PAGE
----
Dolphins Could Have a New Home in Arizona Desert
Located on Salt River Pima-Maricopa Indian Community tribal land near Scottsdale, the attraction appears to be owned by a Mexico-based firm called Dolphinaris, which operates several similar attractions in Mexico, and its parent corporation, Ventura Entertainment.
An employee of the construction company building the project, A.R. Mays, who asked not to be identified, said that the facility will house eight dolphins in a million-gallon tank and that visitors will be able to get into the water with the animals. He said the venue was slated to open in July.
“When we think about the idea of giant concrete pools filled with chlorinated water in the middle of the desert, it doesn’t strike me a wise use of scarce water resources,” said Courtney Vail, campaigns and programs manager at Whale and Dolphin Conservation, in an email. “And it’s as far from a natural environment for the dolphins as you can get.”
Opponents of the project first learned about it in January from an article on the Mexican news site SIPSE, as well as a cover story in Funworld Magazine, a publication of the International Association of Amusement Parks and Attractions. According to the Mexican article, the facility will cost $20 million.
Its location on Native American tribal land has left them with little recourse to fight the attraction.
“There is no accessibility to permitting and licensing documents and procedures that have occurred over the past two years,” Vail said. “The public only became aware of this at the 11th hour.”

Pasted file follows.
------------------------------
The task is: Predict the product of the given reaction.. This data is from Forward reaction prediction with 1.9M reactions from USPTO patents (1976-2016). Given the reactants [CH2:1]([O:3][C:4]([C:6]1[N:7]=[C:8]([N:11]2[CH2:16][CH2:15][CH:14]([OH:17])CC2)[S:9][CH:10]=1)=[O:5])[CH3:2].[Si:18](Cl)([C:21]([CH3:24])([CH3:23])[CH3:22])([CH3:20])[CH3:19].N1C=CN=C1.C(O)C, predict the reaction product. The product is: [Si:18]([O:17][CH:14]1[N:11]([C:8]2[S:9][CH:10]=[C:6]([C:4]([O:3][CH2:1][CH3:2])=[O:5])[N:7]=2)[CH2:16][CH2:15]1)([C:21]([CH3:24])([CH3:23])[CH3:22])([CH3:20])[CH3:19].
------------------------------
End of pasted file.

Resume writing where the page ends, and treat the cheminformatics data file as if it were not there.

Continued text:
“All that’s left is for the public to demonstrate and protest the development that is now under construction,” Vail added. A petition against the project has so far received more than 3,000 signatures.
In a letter sent last week to tribal officials, the groups—including Whale and Dolphin Conservation, the Animal Welfare Institute, Earth Island Institute, and Ric O’Barry’s Dolphin Project—requested a meeting about the project with Salt River Pima-Maricopa Indian representatives. The officials haven’t yet responded.
Blessing McAnlis-Vasquez, marketing project manager for the Salt River Pima-Maricopa Indian Community, told TakePart that the community does not comment on businesses it does not own.
Earlier this year, the community’s website posted two job openings at Dolphinaris.
In January, Whale and Dolphin Conservation and other groups wrote to Dolphinaris and Ventura Entertainment in opposition to the attraction, calling it “a regressive step that ignores evolving public attitudes towards this practice” and highlighting potential health risks to humans taking part in captive-dolphin encounters.
“There are a number of bacteria found in dolphins that can cause illness in humans through inhalation or wound contamination,” the letter stated, adding that participants have suffered broken bones, internal injuries, and serious wounds after being in close contact with the animals.
Some of those injuries, documented by Whale and Dolphin Conservation, have included a bruised sternum, broken arm, fractured rib, and bitten-off fingertip.
Dolphin-human encounters also put the animals at risk of increased stress, which can cause “weight loss, lack of appetite, anti-social behavior, reduced breeding success, stomach ulcers, and an increased susceptibility to disease and death” in dolphins, the letter said.
A public relations representative for Ventura Entertainment said company officials were traveling and not immediately available for comment, while the law firm representing the project, Perkins Coie, did not return telephone calls.
A spokeswoman for the Scottsdale Convention and Visitors Bureau said she had no information on the project.
Tim Murphy, an executive at Arizona-based Presidential Pools, Spas, and Patio, which boasted on Jan. 19 on its Facebook page that it was “proud to be building the main dolphin pool,” responded in an email that he was “out of town” and unavailable to comment. On March 31, the Facebook post was removed.